JAAK is utilising blockchain technology to build shared infrastructure to allow the music and media industries to collaborate on a global view of content ownership and rights, aiming to simplify content licensing on the web.
First step was to conduct a series of user interviews to better understand our users needs and pain points and to better define our product roadmap.
After defining a user script and conducting user interviews, we started noticing some patterns around what type of features the users were requesting as well as what they found difficult in the current process of licensing music. This gave us a better foundation to shape the user requirements of our features as well as the information architecture.
The type of content surfaced
From conducting the user interviews, we noticed users were interested in the most popular content that was added in other applications as well. The content could be sorted by collections (curated playlists), artists or genres. Most popular content would be defined by the number of purchases from other applications, sorted in descending order.
For every type of content, user requirements had to be defined for what type of functionalities an individual page would have. Can content be added to the application? Can you bulk add content? Can you add individual items?
Thought had to be put in what type of functionalities the artists page would have. While you could bulk add all the content from an artist from the main page by hovering over the component, you could also have the same functionality by going to the individual artist page. A grid view / list view functionality was also added for easier accesibility to smaller components (i.e tracks in this case).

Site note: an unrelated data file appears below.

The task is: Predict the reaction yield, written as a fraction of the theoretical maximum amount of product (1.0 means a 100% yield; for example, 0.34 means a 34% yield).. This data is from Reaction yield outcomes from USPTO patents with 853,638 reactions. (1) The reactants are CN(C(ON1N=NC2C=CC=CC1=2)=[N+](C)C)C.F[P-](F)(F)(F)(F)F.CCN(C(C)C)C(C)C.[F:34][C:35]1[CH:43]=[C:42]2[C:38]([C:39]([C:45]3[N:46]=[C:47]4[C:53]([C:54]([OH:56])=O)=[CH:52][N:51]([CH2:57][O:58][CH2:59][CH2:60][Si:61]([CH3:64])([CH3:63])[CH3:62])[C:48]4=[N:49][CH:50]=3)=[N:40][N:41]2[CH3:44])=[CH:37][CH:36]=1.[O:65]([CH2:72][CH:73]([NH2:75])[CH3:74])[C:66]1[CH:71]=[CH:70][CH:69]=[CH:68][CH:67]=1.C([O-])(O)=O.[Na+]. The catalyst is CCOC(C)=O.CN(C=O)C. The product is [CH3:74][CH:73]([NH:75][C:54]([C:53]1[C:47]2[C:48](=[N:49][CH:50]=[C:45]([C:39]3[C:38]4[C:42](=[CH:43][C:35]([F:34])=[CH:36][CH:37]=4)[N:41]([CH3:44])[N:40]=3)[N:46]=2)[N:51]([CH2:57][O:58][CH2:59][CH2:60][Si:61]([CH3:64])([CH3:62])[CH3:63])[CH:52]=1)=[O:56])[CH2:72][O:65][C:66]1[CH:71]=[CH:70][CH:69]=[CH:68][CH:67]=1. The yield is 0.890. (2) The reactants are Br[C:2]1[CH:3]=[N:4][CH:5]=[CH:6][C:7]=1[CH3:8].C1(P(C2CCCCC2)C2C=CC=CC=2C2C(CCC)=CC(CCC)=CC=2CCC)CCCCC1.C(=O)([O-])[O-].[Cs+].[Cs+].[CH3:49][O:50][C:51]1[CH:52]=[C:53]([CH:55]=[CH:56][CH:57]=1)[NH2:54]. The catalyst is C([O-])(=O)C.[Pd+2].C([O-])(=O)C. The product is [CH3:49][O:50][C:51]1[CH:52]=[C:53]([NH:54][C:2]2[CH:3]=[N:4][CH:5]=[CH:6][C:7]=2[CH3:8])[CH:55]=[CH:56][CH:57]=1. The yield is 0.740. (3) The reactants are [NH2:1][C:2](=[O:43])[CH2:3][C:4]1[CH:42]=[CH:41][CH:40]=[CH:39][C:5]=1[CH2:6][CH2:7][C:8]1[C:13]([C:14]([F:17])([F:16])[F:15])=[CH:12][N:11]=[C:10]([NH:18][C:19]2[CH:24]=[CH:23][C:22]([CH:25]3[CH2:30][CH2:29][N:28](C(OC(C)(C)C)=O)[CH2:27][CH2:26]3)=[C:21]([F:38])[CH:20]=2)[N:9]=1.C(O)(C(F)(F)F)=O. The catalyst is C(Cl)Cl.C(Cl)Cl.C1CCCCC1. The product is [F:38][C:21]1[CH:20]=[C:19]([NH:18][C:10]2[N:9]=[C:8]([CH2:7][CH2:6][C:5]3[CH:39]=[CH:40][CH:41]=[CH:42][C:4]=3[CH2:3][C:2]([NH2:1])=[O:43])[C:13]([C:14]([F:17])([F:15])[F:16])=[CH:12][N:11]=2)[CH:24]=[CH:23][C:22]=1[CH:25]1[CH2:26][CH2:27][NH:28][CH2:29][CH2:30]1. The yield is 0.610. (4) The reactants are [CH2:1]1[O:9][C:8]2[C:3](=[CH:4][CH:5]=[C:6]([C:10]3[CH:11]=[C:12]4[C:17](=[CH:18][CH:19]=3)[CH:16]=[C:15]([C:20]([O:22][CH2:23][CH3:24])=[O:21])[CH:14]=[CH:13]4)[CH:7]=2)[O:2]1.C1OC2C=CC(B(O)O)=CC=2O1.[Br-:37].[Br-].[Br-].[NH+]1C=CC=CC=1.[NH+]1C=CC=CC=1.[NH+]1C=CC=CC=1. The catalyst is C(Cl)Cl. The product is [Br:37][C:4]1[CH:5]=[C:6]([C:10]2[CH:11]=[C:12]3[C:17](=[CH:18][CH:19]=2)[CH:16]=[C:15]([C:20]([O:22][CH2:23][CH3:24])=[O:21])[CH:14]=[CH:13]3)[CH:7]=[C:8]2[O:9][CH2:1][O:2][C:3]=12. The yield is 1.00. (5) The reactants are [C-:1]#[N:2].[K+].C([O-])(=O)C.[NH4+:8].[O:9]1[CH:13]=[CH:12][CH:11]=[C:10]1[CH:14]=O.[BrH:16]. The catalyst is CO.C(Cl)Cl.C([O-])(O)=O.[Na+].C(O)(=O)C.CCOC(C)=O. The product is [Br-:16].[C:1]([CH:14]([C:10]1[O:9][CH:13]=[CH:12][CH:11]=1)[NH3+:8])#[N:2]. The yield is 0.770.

By adding a list view functionality, users could easily add individual tracks to their application. Iterations between using subpages for every type of content vs displaying content in tabs/views were made. After conducting qualitative research, we decided to keep the usage of tabs/views as the amount of necessary steps the user would need to complete the journey was less and more seamless.
The genres page had to comply to the same patterns used in the other types of content as well, keeping the structure the same.
Adding content to application functionality
One of the main features of the applications is the sidebar. Similar to a shopping cart, the user could add any type of music content available in the platform. User requirements had to be defined for edge cases where added content would overlap with content already added, as well as removing content would intersect with other type of groups added in the sidebar.
Another important part of the application is the admin section. Here, users could see important details related to their music application as well as data related to usage and streaming of content. The type of data surfaced inside the admin section was mostly defined through the user interviews.
One of the requirements was to surface data related to devices that stream from the music application.
Users were also interested in seeing data related to most popular tracks streamed in their application, a history of events as well as the usage of credits purchased.
User research & user testing
For each developed feature, we did user testing with our initial sample of users who participated in our user interviews as well. Since it was an early stage startup, it was important to have a close relationship to our users, understand their background and motivation as well as their pain points. We mostly conducted qualitative research by testing out with prototypes. After the features were implemented we conducted quantitative research to fine tune the application.